OSEHRA 2017: Open Source Becomes Mainstream in the Healthcare Industry

Note: This is part 2 of what was a more extensive article reporting on the OSEHRA 2017 Summit. After publishing the article we received several emails and phone calls from great friends of Open Health News who suggested that the article was covering too many themes in one article, so we have decided to break it up into three parts. This is the second part. The first part is here. It is focused on the reports on the advances of open source health IT solutions throughout the world. Roger A. Maduro, Publisher and Editor-in-Chief.

David PeraraOne of the most exciting things about the OSEHRA 2017 Open Source Summit was to see so many leading edge open source health IT solutions, and to hear reports of the major strides they are making around the world. Our very own Editor-in-Chief, Roger A. Maduro gave a presentation on the state of open health IT. 

The room was absolutely packed, with standing room only. Maduro started his presentation by pointing out that during the recent HIMSS17 conference in Orlando, Florida, more than half of of the 300 sessions of the conference were based on open source solutions such as FHIR, Blockchain, Interoperability and the open/modular IT strategy being followed by Medicaid. The HIMSS Exhibition hall also had a large number of vendor booths with open health IT solutions.

Next, Maduro mentioned the success of VistA in the private sector and in foreign countries.He pointed out that VistA is the world’s leading hospital-based EHR. It is used at over 1,800 VA medical facilities. In addition VistA has been adopted in more than 1,500 private and public sector medical facilities around the world.

To provide a scope of its worldwide distribution, Maduro cited how the open source EHR is being deployed in the Hashemite Kingdom of Jordan. VistA is already running at over 75% of all medical facilities in Jordan, a nation of more than 10 million people. In addition Jordan is providing a safe refuge for several million refugees.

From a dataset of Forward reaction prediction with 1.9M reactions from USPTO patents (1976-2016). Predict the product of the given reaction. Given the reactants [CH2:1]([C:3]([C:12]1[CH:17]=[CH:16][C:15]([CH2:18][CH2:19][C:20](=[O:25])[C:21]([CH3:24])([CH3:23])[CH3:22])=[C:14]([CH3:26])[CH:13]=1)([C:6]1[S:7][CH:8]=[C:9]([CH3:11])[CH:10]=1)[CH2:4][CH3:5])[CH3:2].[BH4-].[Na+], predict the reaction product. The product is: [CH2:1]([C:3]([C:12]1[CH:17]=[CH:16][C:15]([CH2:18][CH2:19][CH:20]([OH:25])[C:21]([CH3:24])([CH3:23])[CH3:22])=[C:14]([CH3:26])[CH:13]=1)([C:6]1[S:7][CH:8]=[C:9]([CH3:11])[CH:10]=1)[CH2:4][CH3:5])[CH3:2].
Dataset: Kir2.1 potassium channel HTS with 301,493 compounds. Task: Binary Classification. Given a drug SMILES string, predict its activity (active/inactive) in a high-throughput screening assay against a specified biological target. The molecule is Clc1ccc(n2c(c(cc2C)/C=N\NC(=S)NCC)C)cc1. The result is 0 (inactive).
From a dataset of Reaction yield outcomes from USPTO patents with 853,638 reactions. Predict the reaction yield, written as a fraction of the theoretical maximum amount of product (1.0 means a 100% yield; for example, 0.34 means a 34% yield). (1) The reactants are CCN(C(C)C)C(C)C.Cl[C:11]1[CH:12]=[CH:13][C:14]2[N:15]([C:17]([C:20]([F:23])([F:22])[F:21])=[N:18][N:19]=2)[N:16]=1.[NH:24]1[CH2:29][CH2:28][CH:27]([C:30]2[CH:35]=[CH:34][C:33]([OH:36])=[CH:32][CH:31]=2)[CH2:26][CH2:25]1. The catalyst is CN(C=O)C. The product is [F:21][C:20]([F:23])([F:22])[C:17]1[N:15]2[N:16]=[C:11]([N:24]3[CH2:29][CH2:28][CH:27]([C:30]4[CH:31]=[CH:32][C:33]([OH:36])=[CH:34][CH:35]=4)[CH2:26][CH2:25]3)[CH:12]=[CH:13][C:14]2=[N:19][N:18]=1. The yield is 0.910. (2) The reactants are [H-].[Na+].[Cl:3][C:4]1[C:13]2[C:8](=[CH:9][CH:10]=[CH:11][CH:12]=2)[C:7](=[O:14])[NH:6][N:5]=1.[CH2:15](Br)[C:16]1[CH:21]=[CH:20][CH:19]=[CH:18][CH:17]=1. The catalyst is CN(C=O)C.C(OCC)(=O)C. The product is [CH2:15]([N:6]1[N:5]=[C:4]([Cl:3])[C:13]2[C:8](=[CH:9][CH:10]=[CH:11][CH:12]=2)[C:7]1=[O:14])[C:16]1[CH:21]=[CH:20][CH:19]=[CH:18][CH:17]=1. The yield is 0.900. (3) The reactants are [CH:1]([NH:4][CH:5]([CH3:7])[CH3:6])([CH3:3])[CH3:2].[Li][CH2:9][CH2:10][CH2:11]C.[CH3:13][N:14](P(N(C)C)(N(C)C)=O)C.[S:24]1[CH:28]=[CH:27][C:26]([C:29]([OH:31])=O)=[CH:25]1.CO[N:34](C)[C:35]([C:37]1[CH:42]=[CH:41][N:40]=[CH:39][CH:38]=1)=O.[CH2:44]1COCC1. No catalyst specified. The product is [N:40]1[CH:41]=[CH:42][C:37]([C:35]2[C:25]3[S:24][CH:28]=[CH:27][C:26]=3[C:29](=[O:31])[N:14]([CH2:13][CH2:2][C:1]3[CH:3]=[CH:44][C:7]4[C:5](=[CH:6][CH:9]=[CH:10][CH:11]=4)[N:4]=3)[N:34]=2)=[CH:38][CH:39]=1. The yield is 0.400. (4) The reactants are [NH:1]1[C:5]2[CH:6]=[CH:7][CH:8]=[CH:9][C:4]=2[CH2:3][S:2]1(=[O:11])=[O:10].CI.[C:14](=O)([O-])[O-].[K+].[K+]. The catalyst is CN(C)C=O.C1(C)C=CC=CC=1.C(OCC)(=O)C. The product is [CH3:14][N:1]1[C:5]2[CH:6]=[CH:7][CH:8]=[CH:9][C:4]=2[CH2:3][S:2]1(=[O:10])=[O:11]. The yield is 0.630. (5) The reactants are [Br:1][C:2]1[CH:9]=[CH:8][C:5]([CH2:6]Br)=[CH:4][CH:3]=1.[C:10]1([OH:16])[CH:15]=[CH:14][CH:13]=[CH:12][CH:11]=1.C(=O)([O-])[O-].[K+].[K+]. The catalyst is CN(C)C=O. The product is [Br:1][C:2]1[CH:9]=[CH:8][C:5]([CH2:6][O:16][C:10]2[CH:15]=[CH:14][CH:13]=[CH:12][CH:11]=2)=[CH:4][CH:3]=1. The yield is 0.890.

Full implementation of VistA across the medical facilities throughout the entire Kingdom should be finished by the end of next year. An all for less than 30 million dollars. The world’s most advanced EHR deployed in an entire country for less than the cost of implementing a vendor/lock-in EHR in one medium-sized rural hospital in the United States! The benefits are clear, VistA is consistently rated the best EHR in surveys by physicians and nurses year after year.

Another major milestone that Maduro mentioned was the 2016 OpenMRS Implementers meeting in Kampala, Uganda last December. As this meeting report details, the meeting was officially hosted by the Government of Uganda. It was attended by more than 400 participants, and there were official representatives from 26 countries. Uganda is one of more than 30 nations looking to carry out large-scale public/private sector OpenMRS implementations. The Ugandan government had already implemented OpenMRS in more than 500 clinics across the country and wanted to see if OpenMRS could become the national health IT platform.

2016 OpenMRS Implementers meeting in Kampala, Uganda

So the Ugandan government hosted the OpenMRS Implementers meeting to bring the world’s leading OpenMRS experts to Uganda to meet and collaborate with Uganda’s OpenMRS community. This effort was such a success that before the end of the meeting, the government of Uganda officially announced the decision that OpenMRS was going to be the nation’s health IT platform. Seeing the success of the Ugandan OpenMRS Implementers meeting, so many other countries volunteered to host the next OpenMRS Implementers meeting that the OpenMRS Foundation had to publish a set of requirements as well as a host country application so they could make a fair decision as to the next conference location.

Maduro also mentioned the rise of the OpenEMR community as a major open health solution in the United States and across the world. The OpenEMR community, which has more than 40 solution providers implementing the open source EHR, is maturing into a full-blown open source community with the members increasingly collaborating in major efforts. In March, the organization announced that OpenEMR had achieved complete meaningful use certification with the release of version 5.0 of their EHR software platform.

Next, the community came together to respond to a U.S. Coast Guard Request For Information (RFI) to replace the Coast Guard’s failed vendor lock-in proprietary EHR implementation. The OpenEMR community then published their response to the Coast Guard RFI. The response was covered by Arthur Allen from Politico who was very impressed that the proposed price tag for a Coast Guard OpenEMR would be less than $3 million. It should be pointed out that the OpenEMR community has already accomplished something similar. The Peace Corps successfully implemented OpenEMR throughout every Peace Corps post around the world four years ago. Today there are Peace Corps posts running OpenEMR in 77 countries.